Blanche DuBois – Elizabeth Caballero
Stella Kowalski – Rebecca Krynski Cox
Stanley Kowalski – Hadleigh Adams
Harold Mitchell (Mitch) – Nicholas Huff
Eunice Hubbell – Stephanie Doche
Mexican Woman – Amanda Olea
Steve Hubbell – David Margulis
Young Collector – Charles Callota
Doctor – Thomas Ball
Nurse – Katherine Holobinko
Florida Grand Opera Orchestra
Jeffrey Buchman – Director
Steven C. Kemp – Set Designer
Don Darnutzer – Lighting Designer
Howard Tsvi Kaplan – Costume Designer
Sue Sitko Schaefer – Wig & Make-up Designer
Kathleen Stakenas – Stage Manager
Reviewed by: David M. Rice
Reviewed: 3 February, 2022
Venue: Au-Rene Theater, Broward Center for the Performing Arts, Fort Lauderdale, Florida
In composing A Streetcar Named Desire, André Previn rose to the rather difficult challenge of creating an operatic adaptation of one of the most iconic of American plays. His score remains mostly within the bounds of twentieth-century late-romanticism, but is rife with allusions to New Orleans’ jazzy, bluesy musical idiom, with dissonant portrayals of its noisy urban life, including use of trombone glissandos (performed here by Salvador Saez) to represent the horn of the eponymous streetcar that has conveyed the central character, Blanche DuBois, to the home of her sister Stella as the opera begins. Orchestral interludes separating the scenes serve the same purpose as Britten’s ‘Sea Interludes’ in Peter Grimes. Phillip Little’s libretto, drawn almost entirely from Tennessee Williams’s original script (although omitting some of its most vituperative dialogue) retains the play’s powerful dramatic tensions and strong characterizations. Most of the dialogue is sung, more in the manner of Wagner than recitative, with just a few arias, primarily for Blanche – a role originally written for Renée Fleming.
Elizabeth Caballero is stunning in the demanding role of Blanche, effective in her portrayal of this complex character’s efforts to conceal her troubled past, and in her contentious sparring with brother-in-law Stanley Kowalski. Caballero shows off Blanche’s more tender side in her lyrical Act Two aria, ‘Soft people have got to shimmer and glow’, but the musical mood darkens later in that Act when she shares with Stanley’s friend and colleague Mitch her lasting feelings of guilt over having driven her young first husband to suicide by expressing her disgust at his homosexuality. In Act Three, Caballero depicts Blanche’s descent into madness with ‘I want magic’, as she conjures up a memory of a Mexican woman selling flowers for the Day of the Dead, and when she dreams of dying at sea in her touching, ‘I can smell the sea air’. Caballero’s vocal stamina never seemed to fade.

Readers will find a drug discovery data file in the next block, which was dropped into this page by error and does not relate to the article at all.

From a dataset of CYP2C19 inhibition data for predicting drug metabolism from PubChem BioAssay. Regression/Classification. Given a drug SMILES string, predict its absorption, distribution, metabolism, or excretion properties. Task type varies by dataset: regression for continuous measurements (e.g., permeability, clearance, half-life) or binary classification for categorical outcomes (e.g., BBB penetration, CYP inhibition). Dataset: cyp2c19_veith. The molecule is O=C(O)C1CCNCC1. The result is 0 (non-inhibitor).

Hadleigh Adams is marvelous as Stanley, a performance remarkable because Adams had to learn the role in less than a week when Steven LaBrie withdrew from the production. Adams’s characterization bristles with sexuality and he uses his resonant baritone to take full advantage of ample opportunities to demonstrate Stanley’s menacing and violent nature. Although Previn does not provide an aria for Stanley, it is his persistent inquiries into Blanche’s past that drive the opera’s plot.
Rebecca Krynski Cox gives a sympathetic portrayal of Stella, torn by conflicting loyalties to her sister and her husband. In the beautifully performed ‘I can hardly stand it when he’s away for a night’, and in a duet with Stanley, Stella signals the unbreakable nature of her bond with her husband that will ultimately seal Blanche’s fate. Stella thus is quick to forgive Stanley for striking her, and is unwilling to believe Blanche when she accuses Stanley of rape. In the opera’s final moments, Stella stands by passively beside Stanley, holding her newborn child, as Blanche is escorted away to a mental asylum.
Nicholas Huff makes Mitch an appealing character, seeming to find much-needed peace in his relationship with Blanche that seems headed for matrimony, but is then quite convincing when he turns against her after hearing Stanley’s revelations about Blanche’s past.
Jeffrey Buchman’s straightforward direction makes effective use of a single set representing the Kowalskis’ small New Orleans flat. The decor is plain, as befits their straitened financial condition, with the couple’s bedroom separated only by a retractable curtain from the area that serves as kitchen and living room, in which a single bed has been provided for the visiting Blanche. A movable stairway is rolled onto the stage when needed to connect to the neighbors’ upstairs apartment. Exits and entrances are made through an unseen doorway, with performers using the front of the stage to represent the adjoining sidewalk.
Gregory Buchalter led an outstanding performance supported by the excellent Florida Grand Opera Orchestra.